These results can be compared with clinical evidence reported in literature (mostly for partial occlusion) concerning plaque reduction and recoil after balloon angioplasty with or without stenting. As an example, in [29] a video-densitometric technique was used to analyze stenosis morphology directly after angioplasty. For a mean balloon cross-sectional area of 5.3 ± 1.6 mm2 and vessel reference area of 6.0 ± 2.6 mm2, after balloon angioplasty only, minimal luminal cross-sectional area was 2.8 ± 1.4 mm2 (i.e., corresponding to about 50% lumen restoration). In [30] for vessels with comparable dimensions with the one of the present study but with partial occlusion, stenosis was reduced to 31% after balloon inflation. Although these data were presented with different metrics, they compare very favorably with model prediction of postprocedural unoccluded lumen in the range 40-50%.

It also interesting to consider differences between peak and residual compression of the CTO, which correspond to the loss of potential lumen again as a consequence of recoil after balloon deflation. This aspect has been investigated in [31]. By means of quantitative coronary angiography, the recoil ratios of percutaneous transluminal coronary angioplasty were 30.43±14.89%. Similar values (22.9%) were reported in [32] with a computational model, in which hyperelastic behavior was assumed for the artery and the plaque was instead modeled as a viscoplastic material to prevent complete elastic recoil. These values are very close to model predictions for heterogeneous plaque, in which case the reduction of lumen gain after deflation is about 30%. For the homogeneous occlusions, the recovery is instead more pronounced (about 50%). It should be noted that the reduction of the restored lumen from peak inflation to complete deflation of the balloon depends on the recovery of transient artery stretch and elastic recoil of the occlusion. Since in the present model no damage is considered for the artery, the amount of recoil could be slightly overestimated, which might explain, at least partially, the behavior observed for the homogeneous plaque.

3.3. Arterial Stress State

During angioplasty, the arterial wall is potentially subjected to nonphysiological overstretching. The analysis of arterial stress state can provide useful insights to identify critical operating condition with risk of arterial rupture. For the present procedure, the most critical condition is reached at peak inflation pressure. The corresponding von Mises stresses are shown in Figure 9.

The peak stress is 1.1 MPa and it is localized in transition regions where the artery is deformed by the stiffer proximal and distal caps of the CTO, on the intimal side of the arterial wall. The remaining central region is more uniformly loaded with a stress level in the order of 0.6 MPa.

In order to evaluate how critical is the stress state, it should be compared with arterial strength. This can hardly be estimated in vivo, but some reference values from ex vivo tests on human arteries can be found in [26]. Uniaxial ultimate strength for iliac arteries in circumferential directions was 1.03±0.31 MPa for tunica adventitia, 1.07±0.29 for diseased tunica media, and 0.77±0.29 for diseased intima. With the described model setup, the peak von Mises stress was really close to these limits, confirming that subintimal procedure involves a stress condition potentially leading to artery damage.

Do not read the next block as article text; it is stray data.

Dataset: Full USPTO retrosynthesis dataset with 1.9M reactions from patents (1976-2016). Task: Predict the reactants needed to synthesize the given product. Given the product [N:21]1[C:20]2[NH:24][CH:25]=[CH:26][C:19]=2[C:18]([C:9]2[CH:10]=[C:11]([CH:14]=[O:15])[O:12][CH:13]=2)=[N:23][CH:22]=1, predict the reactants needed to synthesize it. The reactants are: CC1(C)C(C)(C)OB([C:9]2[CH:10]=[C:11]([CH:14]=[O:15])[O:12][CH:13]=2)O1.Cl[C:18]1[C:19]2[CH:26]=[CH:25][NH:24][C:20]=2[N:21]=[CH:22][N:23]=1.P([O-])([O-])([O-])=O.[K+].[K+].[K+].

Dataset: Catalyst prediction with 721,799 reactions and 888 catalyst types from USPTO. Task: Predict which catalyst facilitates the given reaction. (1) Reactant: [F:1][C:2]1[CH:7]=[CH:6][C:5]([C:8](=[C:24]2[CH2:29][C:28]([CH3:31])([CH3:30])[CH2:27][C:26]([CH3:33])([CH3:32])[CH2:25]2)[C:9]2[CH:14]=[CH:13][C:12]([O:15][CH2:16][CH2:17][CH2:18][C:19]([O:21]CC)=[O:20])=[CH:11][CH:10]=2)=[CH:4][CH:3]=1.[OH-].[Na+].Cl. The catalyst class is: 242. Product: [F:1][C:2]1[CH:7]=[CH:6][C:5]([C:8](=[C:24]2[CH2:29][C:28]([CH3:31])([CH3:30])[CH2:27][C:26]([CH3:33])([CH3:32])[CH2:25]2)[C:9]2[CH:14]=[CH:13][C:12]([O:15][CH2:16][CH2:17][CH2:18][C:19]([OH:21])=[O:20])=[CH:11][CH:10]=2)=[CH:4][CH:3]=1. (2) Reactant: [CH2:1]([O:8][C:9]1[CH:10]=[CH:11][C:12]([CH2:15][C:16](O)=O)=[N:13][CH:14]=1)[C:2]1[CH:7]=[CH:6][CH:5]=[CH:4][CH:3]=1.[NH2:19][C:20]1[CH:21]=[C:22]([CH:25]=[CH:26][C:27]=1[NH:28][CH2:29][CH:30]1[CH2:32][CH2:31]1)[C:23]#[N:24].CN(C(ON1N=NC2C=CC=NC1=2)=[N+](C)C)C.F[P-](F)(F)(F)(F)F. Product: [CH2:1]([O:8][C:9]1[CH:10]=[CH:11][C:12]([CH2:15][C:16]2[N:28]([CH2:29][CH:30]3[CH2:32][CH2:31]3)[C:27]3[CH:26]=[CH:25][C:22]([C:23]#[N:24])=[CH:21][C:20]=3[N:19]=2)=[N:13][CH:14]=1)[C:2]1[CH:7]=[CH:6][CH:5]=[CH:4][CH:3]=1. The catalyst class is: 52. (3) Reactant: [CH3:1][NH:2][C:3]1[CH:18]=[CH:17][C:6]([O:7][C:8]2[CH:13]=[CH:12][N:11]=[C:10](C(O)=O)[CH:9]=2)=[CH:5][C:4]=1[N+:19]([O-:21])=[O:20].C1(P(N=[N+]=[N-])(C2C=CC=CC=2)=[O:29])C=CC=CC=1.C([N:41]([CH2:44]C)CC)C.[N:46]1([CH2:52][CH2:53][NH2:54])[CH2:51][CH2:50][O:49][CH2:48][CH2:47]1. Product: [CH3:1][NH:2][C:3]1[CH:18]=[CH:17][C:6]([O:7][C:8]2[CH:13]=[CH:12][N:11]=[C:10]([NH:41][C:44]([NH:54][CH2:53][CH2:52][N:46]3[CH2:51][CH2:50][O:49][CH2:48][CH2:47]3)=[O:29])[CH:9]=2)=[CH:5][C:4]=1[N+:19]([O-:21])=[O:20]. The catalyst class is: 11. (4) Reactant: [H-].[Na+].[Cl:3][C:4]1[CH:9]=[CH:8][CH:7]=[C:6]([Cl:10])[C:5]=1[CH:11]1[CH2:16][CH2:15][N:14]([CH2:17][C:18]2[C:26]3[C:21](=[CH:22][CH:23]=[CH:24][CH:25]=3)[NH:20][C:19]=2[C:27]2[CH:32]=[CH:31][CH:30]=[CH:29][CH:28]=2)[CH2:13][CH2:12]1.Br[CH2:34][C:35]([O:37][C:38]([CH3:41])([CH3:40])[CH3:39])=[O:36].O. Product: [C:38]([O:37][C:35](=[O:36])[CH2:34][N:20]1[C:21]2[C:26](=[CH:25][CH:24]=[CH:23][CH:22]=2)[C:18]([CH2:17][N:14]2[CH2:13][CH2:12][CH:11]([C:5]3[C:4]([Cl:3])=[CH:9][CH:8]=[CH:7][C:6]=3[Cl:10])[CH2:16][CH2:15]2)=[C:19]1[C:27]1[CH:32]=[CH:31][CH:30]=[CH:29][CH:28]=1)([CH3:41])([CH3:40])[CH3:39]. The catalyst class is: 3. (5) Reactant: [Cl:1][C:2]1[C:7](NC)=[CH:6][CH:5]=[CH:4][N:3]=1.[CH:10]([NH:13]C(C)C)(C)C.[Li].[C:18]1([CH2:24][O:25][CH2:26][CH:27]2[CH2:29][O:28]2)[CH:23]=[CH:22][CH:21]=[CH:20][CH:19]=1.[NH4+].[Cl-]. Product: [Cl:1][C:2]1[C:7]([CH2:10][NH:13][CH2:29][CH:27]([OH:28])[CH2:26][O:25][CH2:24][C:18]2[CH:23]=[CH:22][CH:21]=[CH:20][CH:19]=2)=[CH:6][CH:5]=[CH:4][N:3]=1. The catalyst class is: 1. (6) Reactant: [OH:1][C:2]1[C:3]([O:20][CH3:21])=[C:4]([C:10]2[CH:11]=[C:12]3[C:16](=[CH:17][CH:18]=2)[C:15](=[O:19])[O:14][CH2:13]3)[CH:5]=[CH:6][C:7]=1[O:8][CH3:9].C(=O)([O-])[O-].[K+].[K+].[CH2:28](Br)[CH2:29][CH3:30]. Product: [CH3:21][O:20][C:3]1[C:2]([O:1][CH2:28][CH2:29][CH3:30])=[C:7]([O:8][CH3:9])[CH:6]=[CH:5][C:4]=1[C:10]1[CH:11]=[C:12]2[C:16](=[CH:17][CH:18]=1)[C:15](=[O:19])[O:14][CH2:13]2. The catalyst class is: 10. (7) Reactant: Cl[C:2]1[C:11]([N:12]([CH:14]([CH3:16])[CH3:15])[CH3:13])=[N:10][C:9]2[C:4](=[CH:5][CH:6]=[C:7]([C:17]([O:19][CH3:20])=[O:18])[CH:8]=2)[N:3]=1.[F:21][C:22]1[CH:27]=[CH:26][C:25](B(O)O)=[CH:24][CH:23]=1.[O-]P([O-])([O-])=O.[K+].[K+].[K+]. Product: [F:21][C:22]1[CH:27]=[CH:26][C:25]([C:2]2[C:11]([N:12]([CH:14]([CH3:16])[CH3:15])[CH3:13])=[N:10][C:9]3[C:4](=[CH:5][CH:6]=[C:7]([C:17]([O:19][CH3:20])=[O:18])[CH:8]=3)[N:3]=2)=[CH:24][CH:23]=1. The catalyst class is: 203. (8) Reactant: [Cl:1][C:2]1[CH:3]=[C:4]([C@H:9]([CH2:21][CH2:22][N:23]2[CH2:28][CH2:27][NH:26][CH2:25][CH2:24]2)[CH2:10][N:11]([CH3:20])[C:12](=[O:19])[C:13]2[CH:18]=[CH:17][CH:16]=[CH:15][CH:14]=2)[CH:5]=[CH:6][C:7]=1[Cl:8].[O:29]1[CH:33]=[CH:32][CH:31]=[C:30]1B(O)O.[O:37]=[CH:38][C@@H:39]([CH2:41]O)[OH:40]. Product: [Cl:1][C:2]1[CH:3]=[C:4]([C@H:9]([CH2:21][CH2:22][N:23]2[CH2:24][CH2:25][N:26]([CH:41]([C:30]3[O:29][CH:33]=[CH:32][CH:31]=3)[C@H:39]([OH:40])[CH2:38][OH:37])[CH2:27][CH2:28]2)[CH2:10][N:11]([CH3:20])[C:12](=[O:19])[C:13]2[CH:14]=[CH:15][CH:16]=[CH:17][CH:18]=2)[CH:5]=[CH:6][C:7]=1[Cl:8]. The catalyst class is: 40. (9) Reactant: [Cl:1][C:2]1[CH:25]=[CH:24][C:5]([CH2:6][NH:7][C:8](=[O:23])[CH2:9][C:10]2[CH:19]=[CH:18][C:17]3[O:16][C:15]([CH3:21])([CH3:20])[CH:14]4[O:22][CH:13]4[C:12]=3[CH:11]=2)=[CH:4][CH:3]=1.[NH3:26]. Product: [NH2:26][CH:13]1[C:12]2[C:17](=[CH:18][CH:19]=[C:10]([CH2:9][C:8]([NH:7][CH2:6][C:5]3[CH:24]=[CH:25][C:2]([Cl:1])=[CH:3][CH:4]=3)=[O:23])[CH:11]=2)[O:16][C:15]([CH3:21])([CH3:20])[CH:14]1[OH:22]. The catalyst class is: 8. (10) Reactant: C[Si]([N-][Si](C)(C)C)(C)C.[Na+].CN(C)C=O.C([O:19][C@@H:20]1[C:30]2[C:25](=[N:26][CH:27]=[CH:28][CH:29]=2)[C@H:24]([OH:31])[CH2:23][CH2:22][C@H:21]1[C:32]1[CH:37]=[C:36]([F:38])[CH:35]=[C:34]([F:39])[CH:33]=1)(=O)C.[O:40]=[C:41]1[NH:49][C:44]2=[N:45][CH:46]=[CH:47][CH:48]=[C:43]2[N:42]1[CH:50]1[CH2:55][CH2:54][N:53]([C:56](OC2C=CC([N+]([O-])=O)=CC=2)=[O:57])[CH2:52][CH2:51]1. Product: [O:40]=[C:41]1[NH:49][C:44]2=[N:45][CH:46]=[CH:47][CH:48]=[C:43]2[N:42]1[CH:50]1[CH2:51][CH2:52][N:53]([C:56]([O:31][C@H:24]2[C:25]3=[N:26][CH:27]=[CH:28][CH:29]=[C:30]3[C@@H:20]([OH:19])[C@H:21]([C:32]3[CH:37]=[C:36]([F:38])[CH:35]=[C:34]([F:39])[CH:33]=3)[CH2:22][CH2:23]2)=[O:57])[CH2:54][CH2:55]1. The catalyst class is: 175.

Considering the homogeneous CTO, the peak stress level is 1.13 MPa, and because of reduced compression of the central region of the CTO, the corresponding portion of the artery is more uniformly stretched. The peak stress is not localized but a rather large volume of the arterial wall is subjected to a high stress level, possibly indicating a more critical condition.

For the homogeneous CTO the region subjected to a high stress level is more extended and, correspondingly, there could be a higher potential risk of rupture in a weak point, due to local variations of the strength of the arterial wall. Moreover, as previously observed, the postprocedural lumen restoration was limited. Higher balloon pressures would be needed during dilation procedures, which may imply even higher risks of vessel injury and procedural complications (i.e., barotraumas) all resulting in greater localized damage and higher restenosis rates.

4. Discussion

The main goals of the work were to investigate the feasibility of FEM simulation of CTO subintimal angioplasty considering the possibility of including the initially folded configuration of the balloon, simulating the most relevant phases and predicting postprocedural outcomes.

With regard to the folding simulations, from a modeling point of view, a first relevant finding is that the proposed approach, based on orphan mesh (see. Figure 10), proved to be quite effective in obtaining a realistic shape. In particular, it can be observed how the presence of the transition regions influences the final geometry of the folded balloon, leading us to a final folded shape that could be compared to the real folded balloons.